The Blogs You Liked, Part 1
Writers care what their audience thinks, and we monitor pageviews and comments to learn what resonates. For pipeline investors, a few months into the year it was looking like the mother of all bear markets. The sector had been persistently lagging the S&P500 since peaking in 2014, and pre-Covid the fundamentals were improving strongly. Fortunately, the recovery since then has repaired much of the damage to portfolio values, if not the emotional scars from extreme volatility. The American Energy Independence Index is –13% for the year, compared with –51% at the end of 1Q.
In reviewing the year’s most popular blogs, they can be divided into (a) commentary on the energy market, and (b) politics, especially around climate change. Part one of this two-part, year-end review will focus on the market blogs.
Most of all, investors want to understand why stocks are moving as they are. Pipeline stocks bottomed in March, and crude oil in April when it briefly traded at negative prices. Can An ETF Go Negative? looked at the United States Oil Fund, LP (USO), an ETF that provides exposure to crude oil. It’s a result of our Balkanized regulatory structure which separates stocks from futures. That the SEC and CFTC persist as separate entities is because their overseers are separate Senate Committees (Banking and Agriculture, respectively). Merging them would eliminate campaign contributions to one Senate committee’s members, a battle successive Administrations have avoided.
Different oversight means different rules, so firms tend to offer either stocks or futures, but not both. Buying crude oil futures would be a more efficient way for oil bulls to express a view but preferring to keep assets at one firm they buy USO instead. USO then buys oil futures, increasing the friction for the ultimate investor.
A regular theme is the diminishing importance of the MLP structure. The shrinking pool of MLP buyers, caused by serial distribution cuts, has reduced MLPs to only a third of North America’s midstream energy infrastructure sector (see The Disappearing MLP Buyer). It’s also created problem for MLP-dedicated funds, which are becoming increasingly concentrated in the few remaining names (see Today’s Pipelines Leave MLPs Behind and Are You In The Wrong MLP Fund?).
MLP closed end funds offer a target-rich environment for criticism (see MLP Closed End Funds – Masters Of Value Destruction). As Warren Buffett said, if you’re not going to kick a man when he’s down, when are you going to? They are a dumb idea, and if they didn’t already exist no responsible fund manager would fill the void. Most recently, the Fiduciary/Claymore Energy Infrastructure Fund (sporting the delightfully inappropriate FMO ticker — Fear of Missing Out) announced an “income tax accrual adjustment” following “a further review and change in understanding” of the tax rules under which they operate. Markets and the tax code are too much for this hapless fund, -86% YTD.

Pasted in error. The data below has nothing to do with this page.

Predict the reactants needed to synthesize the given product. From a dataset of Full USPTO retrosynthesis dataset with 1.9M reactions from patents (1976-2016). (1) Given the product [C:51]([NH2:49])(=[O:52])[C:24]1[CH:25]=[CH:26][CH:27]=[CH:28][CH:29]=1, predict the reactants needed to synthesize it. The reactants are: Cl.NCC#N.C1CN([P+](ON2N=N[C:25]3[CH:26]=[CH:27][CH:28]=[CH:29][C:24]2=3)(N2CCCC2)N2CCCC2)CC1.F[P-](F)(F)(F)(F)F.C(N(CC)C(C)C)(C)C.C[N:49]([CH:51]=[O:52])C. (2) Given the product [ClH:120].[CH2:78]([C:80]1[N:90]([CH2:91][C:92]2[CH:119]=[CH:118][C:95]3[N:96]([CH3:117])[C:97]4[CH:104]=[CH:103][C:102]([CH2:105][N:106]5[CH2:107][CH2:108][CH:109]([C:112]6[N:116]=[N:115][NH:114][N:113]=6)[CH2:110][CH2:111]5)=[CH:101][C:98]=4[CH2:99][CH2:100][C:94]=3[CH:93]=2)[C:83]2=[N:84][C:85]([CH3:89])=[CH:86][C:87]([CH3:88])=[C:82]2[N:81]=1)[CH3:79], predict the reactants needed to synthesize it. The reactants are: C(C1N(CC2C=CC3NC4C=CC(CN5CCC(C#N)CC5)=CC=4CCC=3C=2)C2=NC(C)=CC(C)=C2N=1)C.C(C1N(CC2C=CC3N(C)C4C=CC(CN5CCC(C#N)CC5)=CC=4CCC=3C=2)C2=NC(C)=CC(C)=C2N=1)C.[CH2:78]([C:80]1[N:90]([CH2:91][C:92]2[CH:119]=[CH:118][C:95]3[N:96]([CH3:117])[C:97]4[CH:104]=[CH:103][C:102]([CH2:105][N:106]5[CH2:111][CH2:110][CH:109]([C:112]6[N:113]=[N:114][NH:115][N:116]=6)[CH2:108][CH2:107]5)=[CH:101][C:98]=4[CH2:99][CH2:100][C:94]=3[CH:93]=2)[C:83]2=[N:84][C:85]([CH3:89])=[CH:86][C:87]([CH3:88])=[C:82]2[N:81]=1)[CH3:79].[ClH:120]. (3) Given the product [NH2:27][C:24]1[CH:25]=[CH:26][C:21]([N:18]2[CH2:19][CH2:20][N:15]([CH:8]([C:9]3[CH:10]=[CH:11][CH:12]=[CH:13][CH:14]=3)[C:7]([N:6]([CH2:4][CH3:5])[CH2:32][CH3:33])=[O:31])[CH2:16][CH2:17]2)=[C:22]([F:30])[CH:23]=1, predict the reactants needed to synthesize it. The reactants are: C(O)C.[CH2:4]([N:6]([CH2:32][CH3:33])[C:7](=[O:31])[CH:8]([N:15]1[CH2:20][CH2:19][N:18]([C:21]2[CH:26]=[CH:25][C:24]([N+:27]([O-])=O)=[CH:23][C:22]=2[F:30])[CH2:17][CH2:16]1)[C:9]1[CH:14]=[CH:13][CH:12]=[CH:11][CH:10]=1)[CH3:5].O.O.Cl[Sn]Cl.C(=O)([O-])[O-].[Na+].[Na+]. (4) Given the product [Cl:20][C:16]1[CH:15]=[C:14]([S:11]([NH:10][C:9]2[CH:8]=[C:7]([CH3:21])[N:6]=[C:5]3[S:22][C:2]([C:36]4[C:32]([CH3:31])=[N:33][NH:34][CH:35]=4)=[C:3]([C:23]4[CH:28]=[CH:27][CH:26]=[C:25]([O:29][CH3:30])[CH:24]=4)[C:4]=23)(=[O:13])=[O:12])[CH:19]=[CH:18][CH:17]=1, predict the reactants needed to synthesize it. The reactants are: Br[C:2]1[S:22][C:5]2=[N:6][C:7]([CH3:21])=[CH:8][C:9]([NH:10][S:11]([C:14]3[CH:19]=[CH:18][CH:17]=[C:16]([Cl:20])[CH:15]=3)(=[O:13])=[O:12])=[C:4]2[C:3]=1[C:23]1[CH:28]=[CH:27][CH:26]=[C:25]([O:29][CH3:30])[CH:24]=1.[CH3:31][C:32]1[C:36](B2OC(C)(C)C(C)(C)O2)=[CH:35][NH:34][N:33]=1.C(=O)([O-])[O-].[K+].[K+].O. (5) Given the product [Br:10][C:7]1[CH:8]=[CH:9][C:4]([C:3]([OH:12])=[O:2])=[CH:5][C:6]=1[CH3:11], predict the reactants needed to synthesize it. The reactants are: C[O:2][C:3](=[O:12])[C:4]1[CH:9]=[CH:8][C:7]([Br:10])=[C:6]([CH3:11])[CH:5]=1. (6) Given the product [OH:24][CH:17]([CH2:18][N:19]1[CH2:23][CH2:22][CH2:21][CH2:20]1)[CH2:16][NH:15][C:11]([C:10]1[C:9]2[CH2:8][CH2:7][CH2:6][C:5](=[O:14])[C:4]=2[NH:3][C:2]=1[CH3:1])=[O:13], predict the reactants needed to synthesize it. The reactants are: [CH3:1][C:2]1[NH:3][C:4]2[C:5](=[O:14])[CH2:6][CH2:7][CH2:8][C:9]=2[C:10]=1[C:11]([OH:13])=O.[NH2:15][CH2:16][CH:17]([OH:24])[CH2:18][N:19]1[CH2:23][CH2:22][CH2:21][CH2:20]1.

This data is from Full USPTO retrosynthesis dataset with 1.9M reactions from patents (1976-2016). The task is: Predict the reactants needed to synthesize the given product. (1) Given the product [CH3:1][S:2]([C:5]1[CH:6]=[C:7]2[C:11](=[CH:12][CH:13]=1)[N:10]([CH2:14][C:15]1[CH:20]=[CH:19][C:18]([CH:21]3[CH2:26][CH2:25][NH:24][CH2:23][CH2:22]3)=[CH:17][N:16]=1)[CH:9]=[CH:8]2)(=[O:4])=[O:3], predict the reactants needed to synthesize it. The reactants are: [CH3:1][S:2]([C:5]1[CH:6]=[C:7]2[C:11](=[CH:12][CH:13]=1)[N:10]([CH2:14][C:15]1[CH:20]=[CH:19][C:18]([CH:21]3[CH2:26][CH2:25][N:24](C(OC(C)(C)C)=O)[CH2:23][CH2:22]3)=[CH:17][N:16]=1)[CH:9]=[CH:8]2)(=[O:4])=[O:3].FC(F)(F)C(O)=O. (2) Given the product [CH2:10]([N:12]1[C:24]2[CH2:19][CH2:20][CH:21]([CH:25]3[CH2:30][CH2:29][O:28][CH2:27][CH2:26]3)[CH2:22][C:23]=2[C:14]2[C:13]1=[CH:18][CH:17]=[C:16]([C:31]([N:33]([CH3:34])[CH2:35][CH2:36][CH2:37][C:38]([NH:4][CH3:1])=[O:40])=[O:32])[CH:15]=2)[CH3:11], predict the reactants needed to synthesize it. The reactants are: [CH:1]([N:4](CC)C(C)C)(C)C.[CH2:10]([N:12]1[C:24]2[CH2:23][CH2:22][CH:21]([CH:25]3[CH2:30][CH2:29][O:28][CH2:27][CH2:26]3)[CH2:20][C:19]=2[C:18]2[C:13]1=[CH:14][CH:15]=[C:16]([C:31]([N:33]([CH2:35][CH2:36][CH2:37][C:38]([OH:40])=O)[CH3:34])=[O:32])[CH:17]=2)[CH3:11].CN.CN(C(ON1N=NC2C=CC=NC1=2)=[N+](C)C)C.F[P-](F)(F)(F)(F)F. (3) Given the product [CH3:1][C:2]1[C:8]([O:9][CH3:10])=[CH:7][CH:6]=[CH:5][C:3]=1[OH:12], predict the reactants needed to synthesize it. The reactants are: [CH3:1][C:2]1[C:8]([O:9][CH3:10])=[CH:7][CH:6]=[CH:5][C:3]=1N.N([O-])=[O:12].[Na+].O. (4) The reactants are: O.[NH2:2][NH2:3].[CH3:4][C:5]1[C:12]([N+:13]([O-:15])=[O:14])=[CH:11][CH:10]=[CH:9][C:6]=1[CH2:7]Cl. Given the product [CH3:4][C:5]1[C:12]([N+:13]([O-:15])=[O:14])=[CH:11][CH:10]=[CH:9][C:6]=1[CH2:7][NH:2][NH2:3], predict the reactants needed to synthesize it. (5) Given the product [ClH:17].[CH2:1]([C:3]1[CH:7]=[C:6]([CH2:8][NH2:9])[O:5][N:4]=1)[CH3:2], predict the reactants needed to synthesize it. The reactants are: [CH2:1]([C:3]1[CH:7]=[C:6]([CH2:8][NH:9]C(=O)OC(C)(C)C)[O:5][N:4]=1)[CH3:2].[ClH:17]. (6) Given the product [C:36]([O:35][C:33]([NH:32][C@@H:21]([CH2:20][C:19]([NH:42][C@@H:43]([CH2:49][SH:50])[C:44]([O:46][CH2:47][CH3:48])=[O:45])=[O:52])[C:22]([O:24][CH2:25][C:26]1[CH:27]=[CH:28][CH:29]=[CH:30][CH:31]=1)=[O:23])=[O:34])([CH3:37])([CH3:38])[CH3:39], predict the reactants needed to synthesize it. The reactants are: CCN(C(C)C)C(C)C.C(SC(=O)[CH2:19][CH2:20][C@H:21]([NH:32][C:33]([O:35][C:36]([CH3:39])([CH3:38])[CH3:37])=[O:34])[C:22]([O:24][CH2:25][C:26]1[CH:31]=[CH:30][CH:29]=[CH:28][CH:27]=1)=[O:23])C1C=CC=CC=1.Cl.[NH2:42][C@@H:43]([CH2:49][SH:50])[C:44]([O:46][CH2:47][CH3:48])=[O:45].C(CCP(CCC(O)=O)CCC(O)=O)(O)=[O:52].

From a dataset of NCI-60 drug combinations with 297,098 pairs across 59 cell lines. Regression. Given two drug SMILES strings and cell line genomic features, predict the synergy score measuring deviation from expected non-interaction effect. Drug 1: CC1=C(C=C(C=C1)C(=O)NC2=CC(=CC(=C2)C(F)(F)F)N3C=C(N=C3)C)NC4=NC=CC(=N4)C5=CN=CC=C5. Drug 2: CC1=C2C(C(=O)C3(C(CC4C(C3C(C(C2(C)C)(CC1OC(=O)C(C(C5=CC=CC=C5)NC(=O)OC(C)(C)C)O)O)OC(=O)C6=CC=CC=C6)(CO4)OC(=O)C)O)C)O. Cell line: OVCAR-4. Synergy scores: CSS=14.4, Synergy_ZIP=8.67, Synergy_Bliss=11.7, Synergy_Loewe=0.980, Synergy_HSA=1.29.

In a year of superlatives, pipelines have surprised by maintaining strong growth in Free Cash Flow (FCF) despite the pandemic. During the collapse in transportation demand that culminated with April’s briefly negative crude prices, any FCF growth appeared implausible. Nonetheless, even by May the outlook was improving (see Pipeline Cash Flows Will Still Double This Year), and one of our most read pieces was from two days before the low (see The Upside Case For Pipelines). We were bullish then, but as regular readers know we usually are, so won’t claim any credit for foresight.
The outlook remains very positive, with FCF expected to increase by a further 50% next year supported by lower spending on new projects. Incoming President Biden is likely to be an impediment to growth capex, a welcome development.
We are invested in all the components of the American Energy Independence Index via the ETF that seeks to track its performance.
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A third of energy infrastructure is still meaningful and MLPs should not be denigrated but merely put in perspective.